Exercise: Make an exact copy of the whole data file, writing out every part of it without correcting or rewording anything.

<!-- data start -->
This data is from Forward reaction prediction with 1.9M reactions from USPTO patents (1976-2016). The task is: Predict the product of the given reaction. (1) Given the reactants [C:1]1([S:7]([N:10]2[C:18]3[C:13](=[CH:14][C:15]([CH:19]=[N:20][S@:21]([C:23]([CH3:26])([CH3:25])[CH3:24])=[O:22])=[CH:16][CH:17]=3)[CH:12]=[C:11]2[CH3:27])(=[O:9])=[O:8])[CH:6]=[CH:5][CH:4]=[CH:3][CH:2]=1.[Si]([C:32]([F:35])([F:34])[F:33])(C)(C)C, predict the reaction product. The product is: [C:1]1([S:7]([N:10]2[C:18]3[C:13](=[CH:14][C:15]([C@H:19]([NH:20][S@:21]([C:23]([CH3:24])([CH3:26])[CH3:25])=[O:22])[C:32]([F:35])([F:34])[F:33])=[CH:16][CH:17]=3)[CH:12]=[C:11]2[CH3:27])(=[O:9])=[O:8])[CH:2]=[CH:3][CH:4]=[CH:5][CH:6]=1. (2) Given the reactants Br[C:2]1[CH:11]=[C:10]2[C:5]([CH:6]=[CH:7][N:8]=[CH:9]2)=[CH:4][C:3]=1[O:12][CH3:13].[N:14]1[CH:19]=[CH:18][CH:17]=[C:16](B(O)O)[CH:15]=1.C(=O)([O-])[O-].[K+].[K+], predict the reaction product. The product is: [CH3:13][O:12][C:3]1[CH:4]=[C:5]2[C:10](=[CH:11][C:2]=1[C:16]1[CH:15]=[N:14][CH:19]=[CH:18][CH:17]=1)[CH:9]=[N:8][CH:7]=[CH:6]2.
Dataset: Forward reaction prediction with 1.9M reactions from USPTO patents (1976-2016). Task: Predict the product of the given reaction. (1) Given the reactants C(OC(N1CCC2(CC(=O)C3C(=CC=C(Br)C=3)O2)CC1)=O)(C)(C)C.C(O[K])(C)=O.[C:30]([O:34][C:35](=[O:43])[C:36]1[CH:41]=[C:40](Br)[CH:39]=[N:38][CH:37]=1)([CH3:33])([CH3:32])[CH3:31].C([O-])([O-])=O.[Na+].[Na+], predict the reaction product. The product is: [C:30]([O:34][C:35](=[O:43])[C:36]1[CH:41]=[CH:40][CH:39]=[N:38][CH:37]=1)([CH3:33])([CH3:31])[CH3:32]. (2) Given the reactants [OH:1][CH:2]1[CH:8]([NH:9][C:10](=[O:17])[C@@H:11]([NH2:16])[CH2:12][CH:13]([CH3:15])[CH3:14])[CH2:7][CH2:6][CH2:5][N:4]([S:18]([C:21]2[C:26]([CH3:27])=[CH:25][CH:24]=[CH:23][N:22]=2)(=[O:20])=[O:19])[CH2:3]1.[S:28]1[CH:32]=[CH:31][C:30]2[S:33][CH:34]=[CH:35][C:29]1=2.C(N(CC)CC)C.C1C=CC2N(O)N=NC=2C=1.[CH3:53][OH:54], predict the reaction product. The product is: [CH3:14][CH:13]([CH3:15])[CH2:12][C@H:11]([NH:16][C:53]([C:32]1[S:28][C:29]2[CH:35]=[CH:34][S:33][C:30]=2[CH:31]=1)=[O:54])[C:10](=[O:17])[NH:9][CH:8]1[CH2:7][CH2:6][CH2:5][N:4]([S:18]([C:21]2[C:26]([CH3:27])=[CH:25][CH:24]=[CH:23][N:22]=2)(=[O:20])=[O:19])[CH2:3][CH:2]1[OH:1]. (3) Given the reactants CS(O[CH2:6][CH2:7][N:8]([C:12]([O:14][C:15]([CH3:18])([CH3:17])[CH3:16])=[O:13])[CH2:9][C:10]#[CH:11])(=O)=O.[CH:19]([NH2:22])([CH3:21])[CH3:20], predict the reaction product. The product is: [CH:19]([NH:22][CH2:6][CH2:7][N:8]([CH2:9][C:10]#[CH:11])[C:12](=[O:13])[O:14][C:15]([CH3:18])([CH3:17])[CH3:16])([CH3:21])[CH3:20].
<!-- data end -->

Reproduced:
This data is from Forward reaction prediction with 1.9M reactions from USPTO patents (1976-2016). The task is: Predict the product of the given reaction. (1) Given the reactants [C:1]1([S:7]([N:10]2[C:18]3[C:13](=[CH:14][C:15]([CH:19]=[N:20][S@:21]([C:23]([CH3:26])([CH3:25])[CH3:24])=[O:22])=[CH:16][CH:17]=3)[CH:12]=[C:11]2[CH3:27])(=[O:9])=[O:8])[CH:6]=[CH:5][CH:4]=[CH:3][CH:2]=1.[Si]([C:32]([F:35])([F:34])[F:33])(C)(C)C, predict the reaction product. The product is: [C:1]1([S:7]([N:10]2[C:18]3[C:13](=[CH:14][C:15]([C@H:19]([NH:20][S@:21]([C:23]([CH3:24])([CH3:26])[CH3:25])=[O:22])[C:32]([F:35])([F:34])[F:33])=[CH:16][CH:17]=3)[CH:12]=[C:11]2[CH3:27])(=[O:9])=[O:8])[CH:2]=[CH:3][CH:4]=[CH:5][CH:6]=1. (2) Given the reactants Br[C:2]1[CH:11]=[C:10]2[C:5]([CH:6]=[CH:7][N:8]=[CH:9]2)=[CH:4][C:3]=1[O:12][CH3:13].[N:14]1[CH:19]=[CH:18][CH:17]=[C:16](B(O)O)[CH:15]=1.C(=O)([O-])[O-].[K+].[K+], predict the reaction product. The product is: [CH3:13][O:12][C:3]1[CH:4]=[C:5]2[C:10](=[CH:11][C:2]=1[C:16]1[CH:15]=[N:14][CH:19]=[CH:18][CH:17]=1)[CH:9]=[N:8][CH:7]=[CH:6]2.
Dataset: Forward reaction prediction with 1.9M reactions from USPTO patents (1976-2016). Task: Predict the product of the given reaction. (1) Given the reactants C(OC(N1CCC2(CC(=O)C3C(=CC=C(Br)C=3)O2)CC1)=O)(C)(C)C.C(O[K])(C)=O.[C:30]([O:34][C:35](=[O:43])[C:36]1[CH:41]=[C:40](Br)[CH:39]=[N:38][CH:37]=1)([CH3:33])([CH3:32])[CH3:31].C([O-])([O-])=O.[Na+].[Na+], predict the reaction product. The product is: [C:30]([O:34][C:35](=[O:43])[C:36]1[CH:41]=[CH:40][CH:39]=[N:38][CH:37]=1)([CH3:33])([CH3:31])[CH3:32]. (2) Given the reactants [OH:1][CH:2]1[CH:8]([NH:9][C:10](=[O:17])[C@@H:11]([NH2:16])[CH2:12][CH:13]([CH3:15])[CH3:14])[CH2:7][CH2:6][CH2:5][N:4]([S:18]([C:21]2[C:26]([CH3:27])=[CH:25][CH:24]=[CH:23][N:22]=2)(=[O:20])=[O:19])[CH2:3]1.[S:28]1[CH:32]=[CH:31][C:30]2[S:33][CH:34]=[CH:35][C:29]1=2.C(N(CC)CC)C.C1C=CC2N(O)N=NC=2C=1.[CH3:53][OH:54], predict the reaction product. The product is: [CH3:14][CH:13]([CH3:15])[CH2:12][C@H:11]([NH:16][C:53]([C:32]1[S:28][C:29]2[CH:35]=[CH:34][S:33][C:30]=2[CH:31]=1)=[O:54])[C:10](=[O:17])[NH:9][CH:8]1[CH2:7][CH2:6][CH2:5][N:4]([S:18]([C:21]2[C:26]([CH3:27])=[CH:25][CH:24]=[CH:23][N:22]=2)(=[O:20])=[O:19])[CH2:3][CH:2]1[OH:1]. (3) Given the reactants CS(O[CH2:6][CH2:7][N:8]([C:12]([O:14][C:15]([CH3:18])([CH3:17])[CH3:16])=[O:13])[CH2:9][C:10]#[CH:11])(=O)=O.[CH:19]([NH2:22])([CH3:21])[CH3:20], predict the reaction product. The product is: [CH:19]([NH:22][CH2:6][CH2:7][N:8]([CH2:9][C:10]#[CH:11])[C:12](=[O:13])[O:14][C:15]([CH3:18])([CH3:17])[CH3:16])([CH3:21])[CH3:20].